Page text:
Culture, Identity, Mishegas

My soul nests in my beard

My beard is a constant source of conversation (especially with my mother). So when I saw an article in Commentary titled “Why Beards?” you can bet my interest was peaked. In the article, Meir Soloveichik examines the Jewish beard, from its biblical origins to modern America.

Wherever we look, writes Kass, “we see in Egypt the rejection of [bodily] change and the denial of death.” Shaving was a key element in this rejection. “No shaggy outlines or blemishes mar the perfectly smooth look. What appears to be an unveiling [of the human face] is actually also a veiling of age and disorder.” With this in mind, it begins to seem no accident at all that the Hebrew Bible, which steadily sets itself against pagan practices of every kind, should have positively enjoined the opposite practice—that is, the wearing of beards—thus visibly and deliberately repudiating the false blessing of eternal youthfulness and underscoring the fact of our eventual and inevitable mortality.

Soloveichik explains the halachic reasons many men are able to keep their faces clean shaven (electric razors), and moves on to the parallels between ancient Egypt’s obsession with youth to modern America’s – even as far as the practice of rising for the bride and groom at Jewish weddings:

The affluence is without question a great blessing, but within it there can be found a loss and even a potential curse—one that is nowhere more evident than at an Orthodox wedding. Typically such events are lavish and expensively catered affairs, and why not: Judaism stresses continuity, and a wedding is the happiest moment in a Jewish life. But inevitably there comes a moment when the groom and his extended family, followed by the bride’s family and the bride herself, proceed down the aisle, and the crowd, having remained seated and chatting away as grandparents in their seventies or eighties have walked haltingly to their places, rises reverently before the young couple, beautiful and handsome, young and radiant.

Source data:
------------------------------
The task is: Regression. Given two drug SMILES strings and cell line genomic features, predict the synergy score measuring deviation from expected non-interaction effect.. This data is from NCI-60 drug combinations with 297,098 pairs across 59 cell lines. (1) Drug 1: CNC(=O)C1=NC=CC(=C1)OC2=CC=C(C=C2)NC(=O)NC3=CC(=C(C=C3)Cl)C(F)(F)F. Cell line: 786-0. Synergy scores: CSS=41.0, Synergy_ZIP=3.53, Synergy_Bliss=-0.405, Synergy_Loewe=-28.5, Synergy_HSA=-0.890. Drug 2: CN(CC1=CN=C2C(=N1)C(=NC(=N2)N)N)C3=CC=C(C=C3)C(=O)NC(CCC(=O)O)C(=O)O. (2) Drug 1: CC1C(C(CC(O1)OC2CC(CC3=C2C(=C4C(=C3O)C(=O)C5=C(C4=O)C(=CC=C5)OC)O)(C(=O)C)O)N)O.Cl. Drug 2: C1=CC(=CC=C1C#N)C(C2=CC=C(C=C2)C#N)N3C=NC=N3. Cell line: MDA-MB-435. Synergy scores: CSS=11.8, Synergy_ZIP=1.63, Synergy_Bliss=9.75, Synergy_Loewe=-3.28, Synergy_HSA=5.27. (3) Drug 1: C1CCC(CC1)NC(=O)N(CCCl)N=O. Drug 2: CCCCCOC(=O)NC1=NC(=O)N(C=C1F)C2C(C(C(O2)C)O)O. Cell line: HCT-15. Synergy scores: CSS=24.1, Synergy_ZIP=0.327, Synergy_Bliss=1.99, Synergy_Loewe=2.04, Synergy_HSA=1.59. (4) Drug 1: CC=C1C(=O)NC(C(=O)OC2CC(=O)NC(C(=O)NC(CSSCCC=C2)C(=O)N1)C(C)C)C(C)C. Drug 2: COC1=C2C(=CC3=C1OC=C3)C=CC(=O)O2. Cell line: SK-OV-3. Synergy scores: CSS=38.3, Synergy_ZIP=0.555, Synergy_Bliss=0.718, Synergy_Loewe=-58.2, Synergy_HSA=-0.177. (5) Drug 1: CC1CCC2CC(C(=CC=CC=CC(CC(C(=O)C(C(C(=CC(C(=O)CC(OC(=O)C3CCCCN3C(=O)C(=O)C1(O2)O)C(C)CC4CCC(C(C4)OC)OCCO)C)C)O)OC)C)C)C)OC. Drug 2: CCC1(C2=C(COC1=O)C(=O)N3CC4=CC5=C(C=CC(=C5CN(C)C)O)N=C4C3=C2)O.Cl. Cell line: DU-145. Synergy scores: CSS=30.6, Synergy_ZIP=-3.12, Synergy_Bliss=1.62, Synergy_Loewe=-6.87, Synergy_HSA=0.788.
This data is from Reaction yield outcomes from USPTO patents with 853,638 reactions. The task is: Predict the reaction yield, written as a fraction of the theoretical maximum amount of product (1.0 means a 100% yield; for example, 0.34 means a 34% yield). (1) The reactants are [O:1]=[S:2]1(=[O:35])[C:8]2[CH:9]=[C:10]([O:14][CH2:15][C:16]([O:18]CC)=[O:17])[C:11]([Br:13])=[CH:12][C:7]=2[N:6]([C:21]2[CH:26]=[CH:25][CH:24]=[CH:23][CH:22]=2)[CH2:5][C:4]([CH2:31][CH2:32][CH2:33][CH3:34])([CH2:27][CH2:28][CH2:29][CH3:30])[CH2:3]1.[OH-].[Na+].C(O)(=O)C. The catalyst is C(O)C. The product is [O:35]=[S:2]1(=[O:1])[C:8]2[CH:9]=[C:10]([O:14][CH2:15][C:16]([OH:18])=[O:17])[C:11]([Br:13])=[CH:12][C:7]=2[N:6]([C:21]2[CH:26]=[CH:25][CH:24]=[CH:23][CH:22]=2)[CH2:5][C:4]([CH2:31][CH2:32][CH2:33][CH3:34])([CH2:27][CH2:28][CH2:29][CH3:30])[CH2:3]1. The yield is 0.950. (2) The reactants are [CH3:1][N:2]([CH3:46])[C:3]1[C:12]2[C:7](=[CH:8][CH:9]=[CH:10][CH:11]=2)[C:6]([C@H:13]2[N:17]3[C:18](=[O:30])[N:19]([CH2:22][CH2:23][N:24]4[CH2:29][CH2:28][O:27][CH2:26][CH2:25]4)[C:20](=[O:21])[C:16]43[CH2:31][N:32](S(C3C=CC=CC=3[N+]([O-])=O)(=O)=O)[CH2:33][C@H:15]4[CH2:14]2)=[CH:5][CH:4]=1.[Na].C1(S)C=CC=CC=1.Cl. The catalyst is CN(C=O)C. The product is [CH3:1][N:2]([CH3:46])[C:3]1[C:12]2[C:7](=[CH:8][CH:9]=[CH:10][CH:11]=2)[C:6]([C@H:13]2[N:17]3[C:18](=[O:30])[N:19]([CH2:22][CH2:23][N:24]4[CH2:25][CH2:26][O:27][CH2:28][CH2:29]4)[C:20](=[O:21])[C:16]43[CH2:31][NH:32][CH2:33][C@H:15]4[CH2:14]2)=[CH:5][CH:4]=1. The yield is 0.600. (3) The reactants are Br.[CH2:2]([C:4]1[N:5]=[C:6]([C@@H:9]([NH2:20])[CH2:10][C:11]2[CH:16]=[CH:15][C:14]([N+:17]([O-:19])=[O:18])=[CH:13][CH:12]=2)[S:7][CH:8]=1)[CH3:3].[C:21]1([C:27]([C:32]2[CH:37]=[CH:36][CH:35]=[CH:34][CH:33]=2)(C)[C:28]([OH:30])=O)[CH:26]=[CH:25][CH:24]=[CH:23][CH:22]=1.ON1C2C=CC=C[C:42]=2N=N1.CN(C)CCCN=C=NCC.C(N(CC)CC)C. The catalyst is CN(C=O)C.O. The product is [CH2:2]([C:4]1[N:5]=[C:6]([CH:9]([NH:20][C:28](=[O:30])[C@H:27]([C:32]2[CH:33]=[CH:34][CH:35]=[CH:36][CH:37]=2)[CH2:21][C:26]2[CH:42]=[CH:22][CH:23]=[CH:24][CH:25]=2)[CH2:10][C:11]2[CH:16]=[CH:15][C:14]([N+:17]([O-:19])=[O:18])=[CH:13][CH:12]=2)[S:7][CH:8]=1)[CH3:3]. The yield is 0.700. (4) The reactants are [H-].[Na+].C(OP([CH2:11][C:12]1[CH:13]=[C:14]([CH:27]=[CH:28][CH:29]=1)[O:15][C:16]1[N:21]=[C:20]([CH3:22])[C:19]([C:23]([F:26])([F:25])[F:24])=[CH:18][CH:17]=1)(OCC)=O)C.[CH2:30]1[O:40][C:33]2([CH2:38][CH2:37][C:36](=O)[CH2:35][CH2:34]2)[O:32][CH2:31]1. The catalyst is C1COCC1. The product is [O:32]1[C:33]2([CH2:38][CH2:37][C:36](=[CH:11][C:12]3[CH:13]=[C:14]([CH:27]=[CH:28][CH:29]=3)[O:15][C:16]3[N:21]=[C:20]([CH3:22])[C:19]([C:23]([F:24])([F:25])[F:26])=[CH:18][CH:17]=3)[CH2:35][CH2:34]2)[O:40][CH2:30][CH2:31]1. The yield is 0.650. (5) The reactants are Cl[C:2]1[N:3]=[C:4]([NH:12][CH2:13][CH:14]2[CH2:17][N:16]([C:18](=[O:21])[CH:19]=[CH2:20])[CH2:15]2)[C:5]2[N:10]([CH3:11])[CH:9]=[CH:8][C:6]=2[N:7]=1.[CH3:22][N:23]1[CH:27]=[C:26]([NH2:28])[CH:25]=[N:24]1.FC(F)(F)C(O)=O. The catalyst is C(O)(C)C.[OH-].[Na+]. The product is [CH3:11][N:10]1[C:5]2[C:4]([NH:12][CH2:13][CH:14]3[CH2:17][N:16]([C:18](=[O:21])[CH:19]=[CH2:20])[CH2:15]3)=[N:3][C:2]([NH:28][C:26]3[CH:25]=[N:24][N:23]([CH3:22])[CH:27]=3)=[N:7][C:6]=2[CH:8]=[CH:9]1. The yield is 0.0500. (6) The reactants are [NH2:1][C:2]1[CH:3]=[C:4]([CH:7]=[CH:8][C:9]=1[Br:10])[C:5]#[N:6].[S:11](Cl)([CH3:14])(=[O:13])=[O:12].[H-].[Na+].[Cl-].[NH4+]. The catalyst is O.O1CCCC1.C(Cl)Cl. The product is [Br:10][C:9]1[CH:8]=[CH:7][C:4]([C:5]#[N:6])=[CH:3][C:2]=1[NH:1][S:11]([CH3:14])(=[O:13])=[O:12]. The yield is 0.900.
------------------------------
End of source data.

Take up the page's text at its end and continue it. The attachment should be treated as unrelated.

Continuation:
While there may be a good reason for this relatively new practice, standing up for the bride and groom is not required by Jewish law; standing for the elderly, at any time, and any place, is a biblical obligation. The same chapter of Leviticus that instructs male Jews to grow a beard insists that we “rise before the aged, and glorify the face of an elder.” Is it possible—or probable—that even traditional Jews, whose very appearance ought to teach them to revere the aged, have forgotten why weddings are so special to Judaism: because we plant for those who come after us, just as those who preceded us planted on our behalf?

I find his approach fascinating – saying that a Jewish man wearing a beard in modern America is in some sense bucking the system – saying “I don’t buy in to your culture of perpetual youth.” That being said, I prefer the holy Ari’s take on beards: “It is fitting that a man not uproot any hair from his beard at all, for the beard hairs are channels of divine spiritual abundance.” (Source)
Full story.

12 thoughts on “My soul nests in my beard

  1. what a great article!
    it seems that their is a core idea that isn’t very well clarified, perhaps because it is so obvious. As boys become men, they grow facial hair, cutting it might imply that somehow one has not left boyhood.

  2. Hmmm, hate Commentary, love Jewish men. Hate neo-cons, love Jewish men with beards. I can’t take this much emotional turmoil on a Monday morning. Guys, you don’t need Meir Soloveitchik (or Commentary, ugh!) to tell you what to do– just put down the razor!! (And yes, leave that little boy stuff behind.)

  3. lemme guess, women are more naturally attuned to all that divine spiritual abundance, and don’t need extra help from beards.